A lightning bolt fractures the night sky. Wings of phosphorescent pink unfold to illuminate Lake Maracaibo, a brackish bay that opens north to the Caribbean Sea. A quarter of Venezuela’s population lives in the highest concentration of lightning on Earth, 250 flashes per square kilometer (0.4 square miles) per year. “A lot of people die each year,” said Ángel G. Muñoz, a physicist and researcher at the National Oceanic and Atmospheric Administration (NOAA). The lightning is so consistent—occurring 300 days a year at the same time and in the same area, where the Catatumbo River meets Lake Maracaibo—it has earned its own proper name, Catatumbo Lightning.
Around the world, lightning is forecast only a few hours, and at best, days in advance. Muñoz and his team wanted to do better. He said, “We’re talking about three months in advance. That is huge.” Catatumbo Lightning is consistent on a daily scale, but its behavior shifts along the year and between years. If the team could capture its physical mechanisms, they could be the first to predict lightning on a seasonal scale.
River of fire
Shortly after dusk, lightning strikes Lake Maracaibo about twenty-eight times a minute for up to nine hours. “The lightning can be so continuous that you see everything around you,” Muñoz said. Suspended over the mouth of the Catatumbo River, which locals call the “river of fire,” this strobe light brightens night into day. “You should be afraid, but it is so impressive that your fear gets overwhelmed. You actually don’t feel fear,” said Joaquín Díaz-Lobatón, a physicist and researcher at the Centro de Modelado Científico at Universidad del Zulia in Venezuela.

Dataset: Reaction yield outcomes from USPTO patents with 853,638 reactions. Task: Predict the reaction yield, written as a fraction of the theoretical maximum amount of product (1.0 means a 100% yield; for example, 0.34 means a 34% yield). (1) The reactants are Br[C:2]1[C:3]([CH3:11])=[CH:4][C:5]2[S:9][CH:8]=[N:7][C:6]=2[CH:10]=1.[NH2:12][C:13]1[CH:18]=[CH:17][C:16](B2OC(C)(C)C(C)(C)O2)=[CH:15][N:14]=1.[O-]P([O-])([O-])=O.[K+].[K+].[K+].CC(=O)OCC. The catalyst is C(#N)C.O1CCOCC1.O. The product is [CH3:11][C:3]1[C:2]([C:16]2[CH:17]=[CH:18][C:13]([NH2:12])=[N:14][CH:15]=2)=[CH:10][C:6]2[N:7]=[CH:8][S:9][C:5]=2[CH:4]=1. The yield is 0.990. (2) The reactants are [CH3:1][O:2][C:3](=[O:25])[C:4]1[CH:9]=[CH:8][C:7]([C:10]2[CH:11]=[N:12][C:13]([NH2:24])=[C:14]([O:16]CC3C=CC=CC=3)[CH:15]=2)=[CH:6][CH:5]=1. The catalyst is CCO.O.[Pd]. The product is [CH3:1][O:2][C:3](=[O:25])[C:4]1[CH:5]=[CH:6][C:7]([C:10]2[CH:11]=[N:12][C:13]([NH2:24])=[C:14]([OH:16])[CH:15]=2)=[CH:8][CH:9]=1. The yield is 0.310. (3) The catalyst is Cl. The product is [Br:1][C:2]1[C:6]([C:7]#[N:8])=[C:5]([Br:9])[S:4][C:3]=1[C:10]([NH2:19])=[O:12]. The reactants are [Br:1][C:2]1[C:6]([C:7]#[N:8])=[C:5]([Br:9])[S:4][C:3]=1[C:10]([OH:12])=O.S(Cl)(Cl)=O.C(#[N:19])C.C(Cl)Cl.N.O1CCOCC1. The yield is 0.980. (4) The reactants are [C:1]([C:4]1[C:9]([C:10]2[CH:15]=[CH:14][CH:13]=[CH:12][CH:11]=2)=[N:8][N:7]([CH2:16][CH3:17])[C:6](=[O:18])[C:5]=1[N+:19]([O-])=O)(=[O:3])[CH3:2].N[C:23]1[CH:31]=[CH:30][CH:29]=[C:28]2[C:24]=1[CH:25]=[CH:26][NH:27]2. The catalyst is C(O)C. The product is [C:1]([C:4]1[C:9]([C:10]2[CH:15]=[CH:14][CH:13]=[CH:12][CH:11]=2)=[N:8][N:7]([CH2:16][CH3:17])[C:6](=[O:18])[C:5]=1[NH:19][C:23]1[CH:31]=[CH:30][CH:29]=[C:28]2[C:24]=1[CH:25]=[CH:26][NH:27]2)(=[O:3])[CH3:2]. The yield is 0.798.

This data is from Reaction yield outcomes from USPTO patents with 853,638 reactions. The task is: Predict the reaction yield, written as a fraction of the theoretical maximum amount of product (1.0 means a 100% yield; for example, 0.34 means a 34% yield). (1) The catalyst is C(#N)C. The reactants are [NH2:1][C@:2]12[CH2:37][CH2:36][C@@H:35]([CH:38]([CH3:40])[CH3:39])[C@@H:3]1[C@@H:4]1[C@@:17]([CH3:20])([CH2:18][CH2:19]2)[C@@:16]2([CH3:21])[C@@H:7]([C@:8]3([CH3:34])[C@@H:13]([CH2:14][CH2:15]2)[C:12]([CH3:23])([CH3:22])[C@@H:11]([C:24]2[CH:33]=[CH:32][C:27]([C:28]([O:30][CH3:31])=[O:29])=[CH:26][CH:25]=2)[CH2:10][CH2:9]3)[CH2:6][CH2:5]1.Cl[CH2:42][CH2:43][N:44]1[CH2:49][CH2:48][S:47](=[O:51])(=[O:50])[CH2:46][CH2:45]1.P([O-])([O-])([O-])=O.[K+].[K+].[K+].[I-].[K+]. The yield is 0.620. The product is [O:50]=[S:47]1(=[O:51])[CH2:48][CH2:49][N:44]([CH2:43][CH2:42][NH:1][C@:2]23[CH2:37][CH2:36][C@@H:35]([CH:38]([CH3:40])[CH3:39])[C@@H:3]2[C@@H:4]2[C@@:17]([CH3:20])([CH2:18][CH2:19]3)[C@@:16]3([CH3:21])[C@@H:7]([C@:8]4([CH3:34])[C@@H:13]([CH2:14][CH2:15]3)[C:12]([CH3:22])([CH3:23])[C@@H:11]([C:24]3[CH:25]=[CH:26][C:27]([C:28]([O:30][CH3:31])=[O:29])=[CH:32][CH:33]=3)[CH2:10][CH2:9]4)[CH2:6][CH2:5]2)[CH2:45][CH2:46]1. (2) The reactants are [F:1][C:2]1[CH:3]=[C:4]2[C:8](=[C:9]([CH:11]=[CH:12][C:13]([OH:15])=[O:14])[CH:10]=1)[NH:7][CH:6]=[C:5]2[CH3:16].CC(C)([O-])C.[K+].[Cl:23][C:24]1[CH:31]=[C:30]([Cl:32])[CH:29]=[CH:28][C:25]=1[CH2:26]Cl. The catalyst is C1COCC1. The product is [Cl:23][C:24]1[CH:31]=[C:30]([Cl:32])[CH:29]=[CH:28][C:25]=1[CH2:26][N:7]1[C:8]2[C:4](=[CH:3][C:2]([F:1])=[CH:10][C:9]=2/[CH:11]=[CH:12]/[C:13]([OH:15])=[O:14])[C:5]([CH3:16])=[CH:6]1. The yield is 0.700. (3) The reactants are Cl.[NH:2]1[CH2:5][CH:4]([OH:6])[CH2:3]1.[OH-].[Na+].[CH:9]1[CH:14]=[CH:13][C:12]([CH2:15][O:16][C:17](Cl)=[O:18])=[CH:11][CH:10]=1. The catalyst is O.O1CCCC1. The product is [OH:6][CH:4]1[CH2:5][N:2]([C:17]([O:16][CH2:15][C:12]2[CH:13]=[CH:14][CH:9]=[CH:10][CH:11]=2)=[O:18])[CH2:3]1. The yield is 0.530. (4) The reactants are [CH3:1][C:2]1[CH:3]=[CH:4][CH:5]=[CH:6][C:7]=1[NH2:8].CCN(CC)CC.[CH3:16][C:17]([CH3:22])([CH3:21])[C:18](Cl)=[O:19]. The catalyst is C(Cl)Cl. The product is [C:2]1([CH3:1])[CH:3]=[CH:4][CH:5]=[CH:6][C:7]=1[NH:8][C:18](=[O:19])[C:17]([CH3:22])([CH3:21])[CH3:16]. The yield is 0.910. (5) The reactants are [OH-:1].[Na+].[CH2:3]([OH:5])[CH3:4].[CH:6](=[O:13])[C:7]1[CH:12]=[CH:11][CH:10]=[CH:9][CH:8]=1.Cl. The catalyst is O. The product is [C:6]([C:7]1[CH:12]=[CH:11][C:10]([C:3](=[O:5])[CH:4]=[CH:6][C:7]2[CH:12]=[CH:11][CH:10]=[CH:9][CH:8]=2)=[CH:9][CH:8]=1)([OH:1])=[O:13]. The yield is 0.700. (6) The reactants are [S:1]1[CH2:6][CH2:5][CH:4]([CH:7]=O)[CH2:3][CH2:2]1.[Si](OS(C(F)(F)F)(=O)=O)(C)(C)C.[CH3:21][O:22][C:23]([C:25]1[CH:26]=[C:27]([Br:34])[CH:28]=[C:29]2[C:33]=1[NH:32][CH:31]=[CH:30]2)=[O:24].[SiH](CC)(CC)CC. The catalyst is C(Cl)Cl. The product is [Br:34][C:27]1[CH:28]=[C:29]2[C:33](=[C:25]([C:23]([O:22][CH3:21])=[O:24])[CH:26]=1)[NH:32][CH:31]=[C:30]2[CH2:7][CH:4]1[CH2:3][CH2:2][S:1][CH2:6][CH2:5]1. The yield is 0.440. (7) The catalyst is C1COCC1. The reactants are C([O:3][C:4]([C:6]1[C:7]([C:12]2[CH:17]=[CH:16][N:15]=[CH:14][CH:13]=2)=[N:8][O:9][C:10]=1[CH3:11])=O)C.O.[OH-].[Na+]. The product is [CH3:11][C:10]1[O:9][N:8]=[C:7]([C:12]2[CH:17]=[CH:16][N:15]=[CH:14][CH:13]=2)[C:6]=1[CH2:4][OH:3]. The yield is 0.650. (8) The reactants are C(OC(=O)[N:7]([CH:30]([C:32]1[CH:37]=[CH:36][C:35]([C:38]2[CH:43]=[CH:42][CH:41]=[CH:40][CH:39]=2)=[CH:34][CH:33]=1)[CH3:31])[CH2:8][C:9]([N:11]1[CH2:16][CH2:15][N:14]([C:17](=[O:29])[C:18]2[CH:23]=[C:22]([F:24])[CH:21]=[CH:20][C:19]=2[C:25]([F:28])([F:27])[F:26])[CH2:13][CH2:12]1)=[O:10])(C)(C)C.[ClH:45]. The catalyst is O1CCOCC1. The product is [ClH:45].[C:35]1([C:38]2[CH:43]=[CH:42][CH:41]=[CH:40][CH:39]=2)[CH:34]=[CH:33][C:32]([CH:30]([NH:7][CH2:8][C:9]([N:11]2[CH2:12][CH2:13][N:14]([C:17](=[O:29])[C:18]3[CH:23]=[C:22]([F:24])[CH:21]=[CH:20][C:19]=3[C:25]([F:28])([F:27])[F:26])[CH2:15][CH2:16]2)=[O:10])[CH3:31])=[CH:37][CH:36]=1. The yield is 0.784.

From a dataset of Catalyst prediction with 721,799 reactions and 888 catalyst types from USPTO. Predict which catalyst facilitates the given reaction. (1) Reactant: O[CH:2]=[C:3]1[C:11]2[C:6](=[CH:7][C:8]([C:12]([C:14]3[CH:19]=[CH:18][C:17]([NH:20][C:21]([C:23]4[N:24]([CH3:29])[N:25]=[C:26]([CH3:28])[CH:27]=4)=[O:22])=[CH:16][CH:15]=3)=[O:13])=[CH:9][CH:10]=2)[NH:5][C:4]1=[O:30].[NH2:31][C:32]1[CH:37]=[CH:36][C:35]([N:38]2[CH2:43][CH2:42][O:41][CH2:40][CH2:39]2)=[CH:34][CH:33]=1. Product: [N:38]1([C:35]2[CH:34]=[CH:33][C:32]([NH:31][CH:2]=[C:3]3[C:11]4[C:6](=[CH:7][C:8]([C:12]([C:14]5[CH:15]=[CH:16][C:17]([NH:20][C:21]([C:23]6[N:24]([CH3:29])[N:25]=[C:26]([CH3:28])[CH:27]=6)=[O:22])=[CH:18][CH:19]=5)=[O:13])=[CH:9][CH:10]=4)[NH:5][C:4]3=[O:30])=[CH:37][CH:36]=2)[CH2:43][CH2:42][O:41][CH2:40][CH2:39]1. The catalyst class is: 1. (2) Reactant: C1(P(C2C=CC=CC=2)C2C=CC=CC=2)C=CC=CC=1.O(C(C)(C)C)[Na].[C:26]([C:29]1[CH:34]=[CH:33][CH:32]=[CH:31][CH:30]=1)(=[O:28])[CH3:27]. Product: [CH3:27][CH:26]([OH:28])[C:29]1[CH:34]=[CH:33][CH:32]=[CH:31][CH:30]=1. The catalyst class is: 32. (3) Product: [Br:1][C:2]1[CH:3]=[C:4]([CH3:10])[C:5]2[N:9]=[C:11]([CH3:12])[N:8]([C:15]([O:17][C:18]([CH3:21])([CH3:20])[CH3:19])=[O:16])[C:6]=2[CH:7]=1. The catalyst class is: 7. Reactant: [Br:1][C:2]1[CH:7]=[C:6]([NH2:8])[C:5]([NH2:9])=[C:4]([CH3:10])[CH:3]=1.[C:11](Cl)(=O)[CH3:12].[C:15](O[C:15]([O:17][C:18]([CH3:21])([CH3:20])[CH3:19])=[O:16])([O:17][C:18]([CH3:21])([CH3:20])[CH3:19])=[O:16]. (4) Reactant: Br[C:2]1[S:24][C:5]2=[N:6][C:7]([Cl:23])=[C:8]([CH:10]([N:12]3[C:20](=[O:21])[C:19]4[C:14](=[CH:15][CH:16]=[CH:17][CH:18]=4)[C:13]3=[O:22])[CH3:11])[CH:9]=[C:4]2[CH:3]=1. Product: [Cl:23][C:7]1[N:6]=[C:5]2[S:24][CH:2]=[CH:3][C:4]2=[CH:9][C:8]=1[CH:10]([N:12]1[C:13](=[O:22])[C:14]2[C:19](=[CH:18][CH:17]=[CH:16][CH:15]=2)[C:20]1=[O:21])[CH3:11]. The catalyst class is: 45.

Sailors have embraced this phenomenon for centuries, using the Maracaibo lightning as a beacon. When Italian navigator Amerigo Vespucci sailed into Lake Maracaibo in 1499, he encountered a city of huts built on stilts. He called the floating city Venezuela, or “Little Venice,” or so one story goes. Today, the lake supports 20,000 fishermen, and many live in palafitos, one-room, tin shacks. “These people, the forgotten people, are frequently getting struck by lightning,” Muñoz said. Catatumbo Lightning strikes people three to four times more here than in the United States. Most fishermen understand fish bite best at dusk when Catatumbo Lightning brews. “We want to make life easier for them with lightning detection and prediction,” Muñoz said.
All thunderstorms follow a formula: rapidly rising warm air collides with moist air. Unstable air and moisture are key, and Catatumbo Lightning gets a boost from a unique topography. Mountain ridges cup three sides of Lake Maracaibo, leaving a narrow window open north to the Gulf of Venezuela. The inflowing Caribbean Sea provides an endless supply of warm water, while the hot tropical sun pulls additional moisture from the lake. At sunset, strong winds whip the mountains, jolting warm air up to form cumulonimbus clouds that rage inside. When water droplets of humid air collide with ice crystals from the cold air, it produces static charges that build up. The release discharges a zigzag of electrical energy strong enough to light 100 million bulbs. Ten minutes of Catatumbo Lightning could illuminate all of South America.